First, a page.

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Thinking of getting a freezer
Old 01-02-2011, 07:02 PM   #1
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Thinking of getting a freezer

I have been contemplating getting a freezer. I have a second refrigerator, but could still use more freezer space.
Have gotten into making home made soups and other meals that I'd like to store and not have to cook every night. Also could take better advantage of sales and bulk buying.

I like the idea of an upright because of convenience and are usually frost free (but more expensive and use considerably more electric) I'm wondering how many of you have a separate freezer and if so what size and what kind. Also, any input to help me make up my mind?
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Old 01-02-2011, 07:08 PM   #2
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Had a separate freezer for a while. But now with only one person found it not worth electric cost.
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Old 01-02-2011, 07:15 PM   #3
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The young wife and I got this small upright freezer last year. Danby DUF408WE 4.2 cu. ft. Upright Freezer with 2 Wire Shelves, 3 Door Shelves, Manual Defrost, Mechanical Thermostat and Scratch Resistant Worktop
We got a $50 government funded energy efficient rebate, but I don't know if the program is still going.


We keep the new freezer in the garage, although would easily fit in the house if we needed to put it inside. Now that we have it, we can buy the larger, more economical packages of chicken breast, pork chops etc. when they are on special sale. We break them up into one meal-sized portions, rewrap them and freeze them. We also make our own soups and casseroles in larger portions and freeze some for later. And, of course, there's more room for the ice cream.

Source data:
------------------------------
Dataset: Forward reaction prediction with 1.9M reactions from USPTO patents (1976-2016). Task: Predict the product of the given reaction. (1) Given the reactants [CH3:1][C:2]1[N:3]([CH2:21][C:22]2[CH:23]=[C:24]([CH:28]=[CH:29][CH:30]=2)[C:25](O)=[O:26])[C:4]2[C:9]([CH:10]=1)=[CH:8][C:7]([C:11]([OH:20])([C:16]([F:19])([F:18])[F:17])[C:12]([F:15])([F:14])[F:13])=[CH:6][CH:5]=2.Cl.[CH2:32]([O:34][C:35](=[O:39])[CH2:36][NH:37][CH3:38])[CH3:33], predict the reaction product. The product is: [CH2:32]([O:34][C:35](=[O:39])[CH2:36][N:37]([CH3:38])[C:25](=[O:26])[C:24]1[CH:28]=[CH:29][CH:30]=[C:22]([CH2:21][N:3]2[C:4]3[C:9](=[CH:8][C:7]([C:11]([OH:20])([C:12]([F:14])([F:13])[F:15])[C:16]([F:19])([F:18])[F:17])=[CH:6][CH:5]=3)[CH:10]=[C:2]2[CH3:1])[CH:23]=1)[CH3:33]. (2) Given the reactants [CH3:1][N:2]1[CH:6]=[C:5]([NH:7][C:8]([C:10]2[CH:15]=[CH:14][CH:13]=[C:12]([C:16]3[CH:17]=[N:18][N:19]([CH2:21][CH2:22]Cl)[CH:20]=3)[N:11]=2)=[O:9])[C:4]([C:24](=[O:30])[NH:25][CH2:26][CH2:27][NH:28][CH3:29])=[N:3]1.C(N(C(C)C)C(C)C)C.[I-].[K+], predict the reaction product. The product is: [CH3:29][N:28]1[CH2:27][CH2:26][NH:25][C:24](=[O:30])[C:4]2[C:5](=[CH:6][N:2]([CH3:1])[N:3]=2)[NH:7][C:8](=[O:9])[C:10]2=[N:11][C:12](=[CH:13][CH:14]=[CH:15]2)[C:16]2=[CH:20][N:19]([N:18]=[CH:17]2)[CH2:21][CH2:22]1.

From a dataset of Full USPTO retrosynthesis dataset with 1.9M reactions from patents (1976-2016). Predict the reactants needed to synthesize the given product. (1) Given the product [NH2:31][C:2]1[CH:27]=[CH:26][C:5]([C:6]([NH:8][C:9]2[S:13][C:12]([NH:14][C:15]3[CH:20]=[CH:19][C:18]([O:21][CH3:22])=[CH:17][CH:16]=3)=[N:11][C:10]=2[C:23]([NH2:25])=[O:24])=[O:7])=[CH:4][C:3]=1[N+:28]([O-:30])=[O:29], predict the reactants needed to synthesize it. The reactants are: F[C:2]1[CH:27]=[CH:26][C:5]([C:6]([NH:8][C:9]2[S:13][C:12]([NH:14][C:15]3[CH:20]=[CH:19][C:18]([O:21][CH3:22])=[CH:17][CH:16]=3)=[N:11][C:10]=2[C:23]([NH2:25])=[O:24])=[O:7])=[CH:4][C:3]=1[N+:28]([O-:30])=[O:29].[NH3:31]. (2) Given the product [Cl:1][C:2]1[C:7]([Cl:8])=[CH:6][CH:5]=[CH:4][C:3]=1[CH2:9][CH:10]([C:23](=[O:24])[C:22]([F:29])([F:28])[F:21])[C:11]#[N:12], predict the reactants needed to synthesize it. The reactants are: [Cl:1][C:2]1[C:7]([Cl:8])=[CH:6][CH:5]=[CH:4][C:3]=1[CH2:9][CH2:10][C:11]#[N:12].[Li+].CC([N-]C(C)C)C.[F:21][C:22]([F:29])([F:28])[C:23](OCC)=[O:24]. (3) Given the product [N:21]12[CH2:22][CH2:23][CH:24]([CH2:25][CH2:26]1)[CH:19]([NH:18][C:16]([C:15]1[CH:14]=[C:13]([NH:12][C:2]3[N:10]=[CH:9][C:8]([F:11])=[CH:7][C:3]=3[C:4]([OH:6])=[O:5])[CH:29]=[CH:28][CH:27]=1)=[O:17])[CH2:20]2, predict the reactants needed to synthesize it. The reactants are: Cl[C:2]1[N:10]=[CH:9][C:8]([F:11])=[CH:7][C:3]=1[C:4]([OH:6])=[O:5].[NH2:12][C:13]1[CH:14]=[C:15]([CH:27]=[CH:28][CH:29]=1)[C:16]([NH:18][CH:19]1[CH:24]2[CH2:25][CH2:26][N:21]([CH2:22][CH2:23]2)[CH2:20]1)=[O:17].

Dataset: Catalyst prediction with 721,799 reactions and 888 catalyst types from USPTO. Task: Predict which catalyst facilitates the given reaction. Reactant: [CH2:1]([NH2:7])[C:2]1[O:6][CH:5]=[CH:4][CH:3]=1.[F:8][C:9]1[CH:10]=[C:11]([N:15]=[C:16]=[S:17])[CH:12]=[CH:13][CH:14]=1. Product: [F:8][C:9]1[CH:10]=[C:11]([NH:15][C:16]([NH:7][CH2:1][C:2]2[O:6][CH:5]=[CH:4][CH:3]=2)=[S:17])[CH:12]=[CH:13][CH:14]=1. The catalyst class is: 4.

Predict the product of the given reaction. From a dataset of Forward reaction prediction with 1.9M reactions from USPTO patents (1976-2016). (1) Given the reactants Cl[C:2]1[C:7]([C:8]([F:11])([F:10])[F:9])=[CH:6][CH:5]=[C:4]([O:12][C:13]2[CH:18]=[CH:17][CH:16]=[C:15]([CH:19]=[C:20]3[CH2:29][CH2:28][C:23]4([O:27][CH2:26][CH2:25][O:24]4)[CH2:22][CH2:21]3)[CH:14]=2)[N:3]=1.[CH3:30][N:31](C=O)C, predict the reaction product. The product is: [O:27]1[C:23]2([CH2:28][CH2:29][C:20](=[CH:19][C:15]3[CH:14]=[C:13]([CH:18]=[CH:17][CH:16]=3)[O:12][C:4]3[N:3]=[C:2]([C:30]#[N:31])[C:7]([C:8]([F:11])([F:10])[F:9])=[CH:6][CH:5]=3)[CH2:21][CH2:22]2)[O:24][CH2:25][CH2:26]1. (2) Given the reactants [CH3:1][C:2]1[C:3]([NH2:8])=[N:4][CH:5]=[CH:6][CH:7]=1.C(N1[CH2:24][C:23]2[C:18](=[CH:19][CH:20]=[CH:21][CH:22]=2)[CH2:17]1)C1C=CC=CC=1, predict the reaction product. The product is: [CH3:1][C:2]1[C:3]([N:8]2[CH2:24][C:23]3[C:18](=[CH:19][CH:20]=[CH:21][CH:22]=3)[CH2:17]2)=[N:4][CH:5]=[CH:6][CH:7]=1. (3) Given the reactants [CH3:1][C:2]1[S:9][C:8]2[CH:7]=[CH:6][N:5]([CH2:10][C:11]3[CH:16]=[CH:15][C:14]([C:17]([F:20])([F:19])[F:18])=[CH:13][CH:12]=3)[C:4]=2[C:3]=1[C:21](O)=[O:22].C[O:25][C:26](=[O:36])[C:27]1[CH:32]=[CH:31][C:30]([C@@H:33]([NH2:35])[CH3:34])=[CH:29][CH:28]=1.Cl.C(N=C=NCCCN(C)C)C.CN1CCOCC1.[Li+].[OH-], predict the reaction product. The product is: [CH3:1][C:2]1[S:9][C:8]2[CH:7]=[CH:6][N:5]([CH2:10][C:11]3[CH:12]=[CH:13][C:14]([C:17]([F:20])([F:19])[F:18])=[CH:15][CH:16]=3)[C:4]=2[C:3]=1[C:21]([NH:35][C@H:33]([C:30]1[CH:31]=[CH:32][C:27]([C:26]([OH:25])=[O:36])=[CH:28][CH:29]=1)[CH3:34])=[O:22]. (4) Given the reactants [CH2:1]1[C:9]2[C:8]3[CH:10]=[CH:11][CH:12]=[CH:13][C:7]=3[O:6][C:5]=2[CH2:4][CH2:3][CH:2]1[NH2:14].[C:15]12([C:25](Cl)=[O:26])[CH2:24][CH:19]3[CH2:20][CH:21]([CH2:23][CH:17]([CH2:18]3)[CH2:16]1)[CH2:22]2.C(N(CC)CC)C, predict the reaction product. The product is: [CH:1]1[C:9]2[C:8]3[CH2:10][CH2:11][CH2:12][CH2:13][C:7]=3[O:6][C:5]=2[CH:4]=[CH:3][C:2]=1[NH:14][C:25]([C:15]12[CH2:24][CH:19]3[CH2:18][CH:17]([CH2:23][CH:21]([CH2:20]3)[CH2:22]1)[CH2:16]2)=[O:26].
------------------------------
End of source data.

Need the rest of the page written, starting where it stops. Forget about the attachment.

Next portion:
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Old 01-02-2011, 07:19 PM   #4
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I have two freezers, a big chest freezer and an upright freezer. We freeze a lot of garden produce, and also a lot of meat (wild game, lamb that we buy from a nearby farmer, etc). I definitely prefer the chest freezer. It's more frost free than the upright, and it's not that difficult to keep things organized in it (there are seperate sections with wire baskets). One thing about a chest freezer is that once the lid is down, it's definitely closed (and sealed). With the upright, more than once I have gone to get something out only to discover that the door wasn't completely closed earlier by someone (kids, in our case), and of course the freezer then ran all night and accumulated a ton of frost to clean out (not to mention the half-thawed out food). Not much fun. If I just needed one small freezer, I would get one of the small chest models. They make some really nice ones that are relatively inexpensive, and relavitely low-cost to operate.
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Old 01-02-2011, 07:21 PM   #5
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We had a small chest freezer for years. DW talked me into keeping the old refrigerator when we purchased a new one and I agreed on the condition we 86'd the separate freezer. The problem we had was filling it with leftovers and bargain buys then forgetting what was buried below the top two layers.
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Old 01-02-2011, 07:25 PM   #6
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I have a 14 cu foot upright frost free from Sears. I replaced my old one with this almost 7 years ago. There are 2 of us and occasionally a 3rd eating here. I freeze a lot of soups and buy in bulk. I've been freezing multiple gallons of milk lately since I'm trying to go to the store only a couple of times a month.